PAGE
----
Friday, July 31, 2015

Bloomberg picks Philadelphia's Joel Naroff as top economic forecaster

The financial news service crunched the numbers submitted by 126 forecasters and determined the self-employed Naroff was the most accurate over a 10-quarter period.

Bloomberg picks Philadelphia's Joel Naroff as top economic forecaster


Bloomberg News has picked Philadelphia-area economist Joel Naroff as the top forecaster of the U.S. economy.

The financial news service rated 126 economists on their predictions for gross domestic product, unemployment, the consumer price index and the Federal Reserve's benchmark interest rate. The survey covered 10 quarters between January 2006 to June 2008.

You can read Bloomberg's story about how it picked Naroff here.

Naroff, 59, is a self-employed economist who works out of his home in Holland, Pa. He also serves as Commerce Bank's chief economist.

His forecasts on CPI, the fed funds rates and unemployment helped him top Bloomberg's list of forecasters, most of whom work for large financial institutions.

Bloomberg reported that a September 2005 trip to Arizona convinced Naroff that housing prices were out of control when he heard real estate agents expecting home prices to surge 40 percent for the second straight year.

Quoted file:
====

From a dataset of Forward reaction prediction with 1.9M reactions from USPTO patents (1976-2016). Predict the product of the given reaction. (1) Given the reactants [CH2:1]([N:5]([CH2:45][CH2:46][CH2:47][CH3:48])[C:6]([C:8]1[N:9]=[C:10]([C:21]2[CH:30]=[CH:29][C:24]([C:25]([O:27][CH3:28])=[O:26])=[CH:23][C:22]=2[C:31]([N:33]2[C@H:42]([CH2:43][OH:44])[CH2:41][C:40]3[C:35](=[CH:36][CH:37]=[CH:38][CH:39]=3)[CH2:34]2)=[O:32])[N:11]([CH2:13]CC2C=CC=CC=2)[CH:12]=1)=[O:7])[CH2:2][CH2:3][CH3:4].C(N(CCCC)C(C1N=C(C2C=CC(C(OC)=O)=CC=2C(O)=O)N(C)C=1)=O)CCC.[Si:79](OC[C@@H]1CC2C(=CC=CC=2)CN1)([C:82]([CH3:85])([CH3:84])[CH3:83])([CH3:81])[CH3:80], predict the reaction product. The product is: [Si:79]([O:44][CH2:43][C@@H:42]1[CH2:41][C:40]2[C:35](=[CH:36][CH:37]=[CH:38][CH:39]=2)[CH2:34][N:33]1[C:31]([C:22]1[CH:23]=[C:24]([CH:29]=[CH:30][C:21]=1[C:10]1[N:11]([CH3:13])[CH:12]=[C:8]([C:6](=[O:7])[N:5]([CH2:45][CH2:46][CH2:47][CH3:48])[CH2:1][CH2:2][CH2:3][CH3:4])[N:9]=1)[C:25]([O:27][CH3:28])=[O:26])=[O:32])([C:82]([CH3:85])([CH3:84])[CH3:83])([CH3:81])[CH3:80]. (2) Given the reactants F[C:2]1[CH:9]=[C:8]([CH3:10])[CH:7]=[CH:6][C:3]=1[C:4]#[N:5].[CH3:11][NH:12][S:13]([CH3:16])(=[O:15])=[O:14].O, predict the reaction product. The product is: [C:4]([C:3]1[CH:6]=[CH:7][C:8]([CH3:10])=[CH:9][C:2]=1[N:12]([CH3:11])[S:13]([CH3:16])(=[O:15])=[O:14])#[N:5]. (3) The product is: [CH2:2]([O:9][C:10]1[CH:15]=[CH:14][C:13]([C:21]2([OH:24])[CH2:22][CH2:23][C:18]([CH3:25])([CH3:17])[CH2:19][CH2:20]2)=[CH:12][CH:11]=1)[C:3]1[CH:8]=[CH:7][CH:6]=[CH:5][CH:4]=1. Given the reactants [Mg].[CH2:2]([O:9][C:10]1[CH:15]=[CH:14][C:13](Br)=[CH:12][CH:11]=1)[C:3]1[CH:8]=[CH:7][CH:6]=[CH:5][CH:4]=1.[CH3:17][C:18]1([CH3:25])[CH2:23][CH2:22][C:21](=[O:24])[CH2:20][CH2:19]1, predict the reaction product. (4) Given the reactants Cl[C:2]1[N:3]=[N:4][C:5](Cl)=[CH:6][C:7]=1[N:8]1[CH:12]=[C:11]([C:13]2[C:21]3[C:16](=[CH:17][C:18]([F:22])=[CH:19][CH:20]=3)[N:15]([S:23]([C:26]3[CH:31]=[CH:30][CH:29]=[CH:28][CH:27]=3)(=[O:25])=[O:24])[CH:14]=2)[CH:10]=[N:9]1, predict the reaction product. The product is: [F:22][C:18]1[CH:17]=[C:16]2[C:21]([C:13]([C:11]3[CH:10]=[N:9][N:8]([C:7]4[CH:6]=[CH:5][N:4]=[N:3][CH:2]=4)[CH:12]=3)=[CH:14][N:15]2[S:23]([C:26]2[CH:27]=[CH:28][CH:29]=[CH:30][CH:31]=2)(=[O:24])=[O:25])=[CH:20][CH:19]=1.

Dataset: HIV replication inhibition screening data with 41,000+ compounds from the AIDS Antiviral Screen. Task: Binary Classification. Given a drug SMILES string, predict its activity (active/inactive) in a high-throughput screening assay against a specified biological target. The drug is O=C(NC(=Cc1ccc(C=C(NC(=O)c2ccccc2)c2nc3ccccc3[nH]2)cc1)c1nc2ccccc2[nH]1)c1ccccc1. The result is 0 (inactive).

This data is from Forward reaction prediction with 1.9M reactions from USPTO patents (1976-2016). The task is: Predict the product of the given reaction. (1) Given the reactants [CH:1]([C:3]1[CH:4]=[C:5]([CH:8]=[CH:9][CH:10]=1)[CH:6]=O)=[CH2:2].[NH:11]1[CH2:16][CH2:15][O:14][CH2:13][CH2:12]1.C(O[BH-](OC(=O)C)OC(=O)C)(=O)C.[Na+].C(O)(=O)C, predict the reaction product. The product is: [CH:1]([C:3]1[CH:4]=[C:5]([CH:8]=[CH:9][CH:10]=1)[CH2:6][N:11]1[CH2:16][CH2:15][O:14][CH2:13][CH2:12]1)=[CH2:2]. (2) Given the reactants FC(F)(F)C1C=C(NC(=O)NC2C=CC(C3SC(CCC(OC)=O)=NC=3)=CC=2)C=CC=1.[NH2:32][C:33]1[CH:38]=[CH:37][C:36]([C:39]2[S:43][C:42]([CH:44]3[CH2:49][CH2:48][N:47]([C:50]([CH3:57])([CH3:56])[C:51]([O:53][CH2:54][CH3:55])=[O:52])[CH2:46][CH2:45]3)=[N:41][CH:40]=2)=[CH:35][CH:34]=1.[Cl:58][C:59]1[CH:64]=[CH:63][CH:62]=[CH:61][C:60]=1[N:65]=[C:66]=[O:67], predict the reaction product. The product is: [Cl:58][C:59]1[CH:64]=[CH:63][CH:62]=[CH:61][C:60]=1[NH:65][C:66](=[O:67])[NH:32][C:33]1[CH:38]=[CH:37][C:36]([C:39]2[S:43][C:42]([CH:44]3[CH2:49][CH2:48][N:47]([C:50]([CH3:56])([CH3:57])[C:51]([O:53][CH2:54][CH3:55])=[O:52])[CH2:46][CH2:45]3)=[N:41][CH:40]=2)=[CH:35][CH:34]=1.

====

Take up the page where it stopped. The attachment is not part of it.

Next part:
Inquirer Columnist
We encourage respectful comments but reserve the right to delete anything that doesn't contribute to an engaging dialogue.
Help us moderate this thread by flagging comments that violate our guidelines.

Comment policy: comments are intended to be civil, friendly conversations. Please treat other participants with respect and in a way that you would want to be treated. You are responsible for what you say. And please, stay on topic. If you see an objectionable post, please report it to us using the "Report Abuse" option.

Please note that comments are monitored by staff. We reserve the right at all times to remove any information or materials that are unlawful, threatening, abusive, libelous, defamatory, obscene, vulgar, pornographic, profane, indecent or otherwise objectionable. Personal attacks, especially on other participants, are not permitted. We reserve the right to permanently block any user who violates these terms and conditions.

Additionally comments that are long, have multiple paragraph breaks, include code, or include hyperlinks may not be posted.

Read 0 comments
comments powered by Disqus
About this blog

Mike Armstrong Inquirer Columnist
Also on
letter icon Newsletter